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bug#17779: 24.4.50; (elisp) `Using Interactive'


From: Drew Adams
Subject: bug#17779: 24.4.50; (elisp) `Using Interactive'
Date: Sat, 14 Jun 2014 08:50:37 -0700 (PDT)

I wonder about the bullet "It may be a Lisp expression that is not a
string...".

1. The text for this does two things, which should perhaps be separated:
(a) it describes the general nature and use of such an expression, and
(b) it goes down a rabbit hole to talk about one particular gotcha.

Combining these in the same bullet, which is supposed to present the non-string 
Lisp sexp case, just confuses things - that's my guess.

2. Wrt that gotcha: Really?  I'm probably missing something here, since
this text has been in the manual for a long time.  But here's my take on
this gotcha. What am I missing?

> Providing point or the mark as an argument value is also common,
> but if you do this and read input (whether using the minibuffer
> or not), be sure to get the integer values of point or the mark
> after reading.

Why?  Why is after reading always (or typically) the appropriate time?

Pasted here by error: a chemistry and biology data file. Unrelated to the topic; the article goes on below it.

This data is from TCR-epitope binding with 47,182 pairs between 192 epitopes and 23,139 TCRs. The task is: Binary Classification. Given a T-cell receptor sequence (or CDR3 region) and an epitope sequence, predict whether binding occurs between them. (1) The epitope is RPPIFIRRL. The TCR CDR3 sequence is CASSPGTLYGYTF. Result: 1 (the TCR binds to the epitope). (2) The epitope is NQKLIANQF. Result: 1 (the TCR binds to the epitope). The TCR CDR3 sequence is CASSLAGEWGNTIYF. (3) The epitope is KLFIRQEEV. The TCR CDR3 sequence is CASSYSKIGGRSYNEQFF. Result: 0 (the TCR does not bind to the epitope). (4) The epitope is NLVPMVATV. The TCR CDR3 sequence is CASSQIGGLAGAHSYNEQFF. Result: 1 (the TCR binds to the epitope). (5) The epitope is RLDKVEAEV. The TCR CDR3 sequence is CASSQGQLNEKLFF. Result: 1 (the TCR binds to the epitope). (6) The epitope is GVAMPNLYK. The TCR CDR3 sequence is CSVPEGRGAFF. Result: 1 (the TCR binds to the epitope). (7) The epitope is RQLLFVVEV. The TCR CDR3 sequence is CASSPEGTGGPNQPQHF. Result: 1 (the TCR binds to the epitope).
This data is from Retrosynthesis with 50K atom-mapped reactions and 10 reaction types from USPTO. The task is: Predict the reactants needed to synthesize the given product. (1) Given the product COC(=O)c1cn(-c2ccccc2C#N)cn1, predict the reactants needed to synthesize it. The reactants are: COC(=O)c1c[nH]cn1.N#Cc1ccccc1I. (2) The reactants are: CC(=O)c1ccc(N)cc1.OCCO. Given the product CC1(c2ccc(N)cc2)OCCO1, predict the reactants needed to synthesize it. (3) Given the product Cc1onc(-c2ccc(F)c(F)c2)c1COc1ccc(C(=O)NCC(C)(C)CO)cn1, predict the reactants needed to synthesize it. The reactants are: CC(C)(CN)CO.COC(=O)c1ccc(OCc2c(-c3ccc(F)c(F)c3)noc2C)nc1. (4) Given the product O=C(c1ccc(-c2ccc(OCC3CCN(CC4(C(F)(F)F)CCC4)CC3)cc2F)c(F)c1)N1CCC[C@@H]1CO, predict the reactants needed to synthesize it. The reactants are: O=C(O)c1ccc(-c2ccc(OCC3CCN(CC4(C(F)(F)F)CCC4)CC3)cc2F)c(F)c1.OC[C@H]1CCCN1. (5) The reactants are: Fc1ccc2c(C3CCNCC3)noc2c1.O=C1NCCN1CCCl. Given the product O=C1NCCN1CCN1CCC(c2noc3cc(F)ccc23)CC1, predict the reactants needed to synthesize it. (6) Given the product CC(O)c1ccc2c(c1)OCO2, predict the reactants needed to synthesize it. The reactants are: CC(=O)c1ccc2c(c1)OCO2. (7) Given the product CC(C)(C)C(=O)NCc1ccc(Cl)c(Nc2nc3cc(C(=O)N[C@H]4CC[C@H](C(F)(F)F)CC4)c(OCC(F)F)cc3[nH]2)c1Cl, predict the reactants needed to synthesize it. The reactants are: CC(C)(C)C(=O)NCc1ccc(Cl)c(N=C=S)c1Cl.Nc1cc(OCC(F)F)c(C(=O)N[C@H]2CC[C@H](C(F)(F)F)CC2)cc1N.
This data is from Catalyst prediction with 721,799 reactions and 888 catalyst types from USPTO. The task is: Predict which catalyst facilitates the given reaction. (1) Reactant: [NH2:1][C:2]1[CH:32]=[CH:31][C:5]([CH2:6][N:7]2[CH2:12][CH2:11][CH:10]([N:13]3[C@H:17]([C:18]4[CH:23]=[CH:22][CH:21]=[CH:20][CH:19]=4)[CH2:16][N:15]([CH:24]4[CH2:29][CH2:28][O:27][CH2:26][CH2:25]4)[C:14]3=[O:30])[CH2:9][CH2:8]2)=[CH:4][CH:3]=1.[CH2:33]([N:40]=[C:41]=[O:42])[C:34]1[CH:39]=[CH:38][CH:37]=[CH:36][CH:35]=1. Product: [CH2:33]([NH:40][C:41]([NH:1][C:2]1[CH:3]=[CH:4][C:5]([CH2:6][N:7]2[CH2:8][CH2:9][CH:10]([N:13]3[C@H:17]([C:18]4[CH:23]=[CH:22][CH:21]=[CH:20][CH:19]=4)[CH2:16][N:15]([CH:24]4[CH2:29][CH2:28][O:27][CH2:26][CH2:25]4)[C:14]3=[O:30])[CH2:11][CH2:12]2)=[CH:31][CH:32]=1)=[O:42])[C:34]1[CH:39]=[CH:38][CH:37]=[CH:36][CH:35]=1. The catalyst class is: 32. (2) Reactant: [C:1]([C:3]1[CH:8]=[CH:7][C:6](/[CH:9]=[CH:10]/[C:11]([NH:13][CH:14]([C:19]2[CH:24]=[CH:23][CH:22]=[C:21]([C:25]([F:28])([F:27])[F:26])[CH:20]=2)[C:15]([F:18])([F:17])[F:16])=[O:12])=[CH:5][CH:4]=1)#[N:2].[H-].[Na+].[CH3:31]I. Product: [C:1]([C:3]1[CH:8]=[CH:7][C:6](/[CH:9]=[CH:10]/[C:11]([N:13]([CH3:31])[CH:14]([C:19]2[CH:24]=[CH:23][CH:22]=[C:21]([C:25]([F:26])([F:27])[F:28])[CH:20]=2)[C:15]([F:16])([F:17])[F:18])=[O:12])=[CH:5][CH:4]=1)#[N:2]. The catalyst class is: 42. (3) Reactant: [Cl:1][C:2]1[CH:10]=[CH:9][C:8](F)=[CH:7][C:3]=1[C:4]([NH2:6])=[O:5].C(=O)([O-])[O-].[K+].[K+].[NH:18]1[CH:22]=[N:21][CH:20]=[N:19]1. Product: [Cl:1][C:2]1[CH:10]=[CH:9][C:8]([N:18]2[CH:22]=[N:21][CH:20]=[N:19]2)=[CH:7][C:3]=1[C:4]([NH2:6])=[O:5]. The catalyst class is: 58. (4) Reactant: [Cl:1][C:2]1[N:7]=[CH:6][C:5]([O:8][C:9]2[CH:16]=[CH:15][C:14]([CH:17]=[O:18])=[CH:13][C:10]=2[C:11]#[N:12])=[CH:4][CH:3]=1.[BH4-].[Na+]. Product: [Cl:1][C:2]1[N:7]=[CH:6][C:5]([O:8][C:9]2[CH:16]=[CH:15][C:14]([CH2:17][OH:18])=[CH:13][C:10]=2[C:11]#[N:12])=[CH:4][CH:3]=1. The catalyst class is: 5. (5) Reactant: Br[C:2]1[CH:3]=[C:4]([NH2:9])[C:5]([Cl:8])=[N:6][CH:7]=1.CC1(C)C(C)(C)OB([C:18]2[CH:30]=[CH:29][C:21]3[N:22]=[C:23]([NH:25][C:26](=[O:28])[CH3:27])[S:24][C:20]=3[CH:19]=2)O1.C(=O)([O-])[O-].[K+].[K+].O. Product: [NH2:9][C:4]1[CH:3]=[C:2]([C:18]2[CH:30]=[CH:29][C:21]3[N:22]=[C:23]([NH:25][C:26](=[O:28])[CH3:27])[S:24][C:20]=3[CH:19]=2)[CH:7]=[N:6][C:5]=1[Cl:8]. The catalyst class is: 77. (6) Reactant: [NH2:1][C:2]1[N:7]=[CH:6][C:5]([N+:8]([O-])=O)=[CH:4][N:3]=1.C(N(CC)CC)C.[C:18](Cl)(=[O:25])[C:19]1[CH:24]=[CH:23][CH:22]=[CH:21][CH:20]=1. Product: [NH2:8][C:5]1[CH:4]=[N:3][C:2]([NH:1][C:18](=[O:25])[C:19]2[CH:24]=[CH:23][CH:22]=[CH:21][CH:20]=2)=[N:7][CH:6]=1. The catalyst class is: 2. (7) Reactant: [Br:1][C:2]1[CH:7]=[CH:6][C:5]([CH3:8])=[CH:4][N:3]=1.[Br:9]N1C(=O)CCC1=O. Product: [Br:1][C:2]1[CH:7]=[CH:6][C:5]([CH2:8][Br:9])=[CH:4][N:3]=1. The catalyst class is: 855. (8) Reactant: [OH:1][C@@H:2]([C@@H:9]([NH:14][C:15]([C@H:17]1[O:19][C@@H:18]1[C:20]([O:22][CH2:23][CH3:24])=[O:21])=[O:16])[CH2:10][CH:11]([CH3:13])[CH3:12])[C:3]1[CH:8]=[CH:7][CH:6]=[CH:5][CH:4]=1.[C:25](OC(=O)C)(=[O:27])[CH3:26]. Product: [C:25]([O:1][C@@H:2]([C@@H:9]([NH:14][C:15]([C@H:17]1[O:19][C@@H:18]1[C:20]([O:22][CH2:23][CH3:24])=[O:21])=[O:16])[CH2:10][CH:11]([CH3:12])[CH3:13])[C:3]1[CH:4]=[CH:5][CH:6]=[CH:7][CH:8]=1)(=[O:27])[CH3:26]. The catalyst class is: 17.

> The current buffer may be receiving subprocess output; if
> subprocess output arrives while the command is waiting for input,
> it could relocate point and the mark.

And?  Why is the location after reading more appropriate than before?
What does the input reading have to do, necessarily, with the timing of
the external process and its possible effect on the buffer text?

> Here's an example of what not to do:
>   (interactive
>    (list (region-beginning) (region-end)
>          (read-string "Foo: " nil 'my-history)))
> 
> Here's how to avoid the problem, by examining point and the mark
> after reading the keyboard input:
>   (interactive
>    (let ((string (read-string "Foo: " nil 'my-history)))
>      (list (region-beginning) (region-end) string)))

That does not make sense to me as a general guideline.  The appropriate
time for the interactive spec to record the region limits depends on
just what behavior one wants for the particular command.  I see no
reason to assume that one always (or typically) wants the limits to be
recorded after reading input instead of before.

If text modifications because of some external process are a concern,
then it is likely that the exact interaction between that process and
user input action needs to be taken into account for the particular
command definition.

IOW, I don't see why such a generalization is appropriate here.  What am
I missing?

[I would think it would be more typical (if any generalization is
appropriate here) for the command to make sure that such a process
finishes before checking the region limits, if the process can
change them.]


In GNU Emacs 24.4.50.1 (i686-pc-mingw32)
 of 2014-06-08 on ODIEONE
Bzr revision: 117291 address@hidden
Windowing system distributor `Microsoft Corp.', version 6.1.7601
Configured using:
 `configure --prefix=/c/Devel/emacs/snapshot/trunk
 --enable-checking=yes,glyphs 'CFLAGS=-O0 -g3'
 LDFLAGS=-Lc:/Devel/emacs/lib 'CPPFLAGS=-DGC_MCHECK=1
 -Ic:/Devel/emacs/include''





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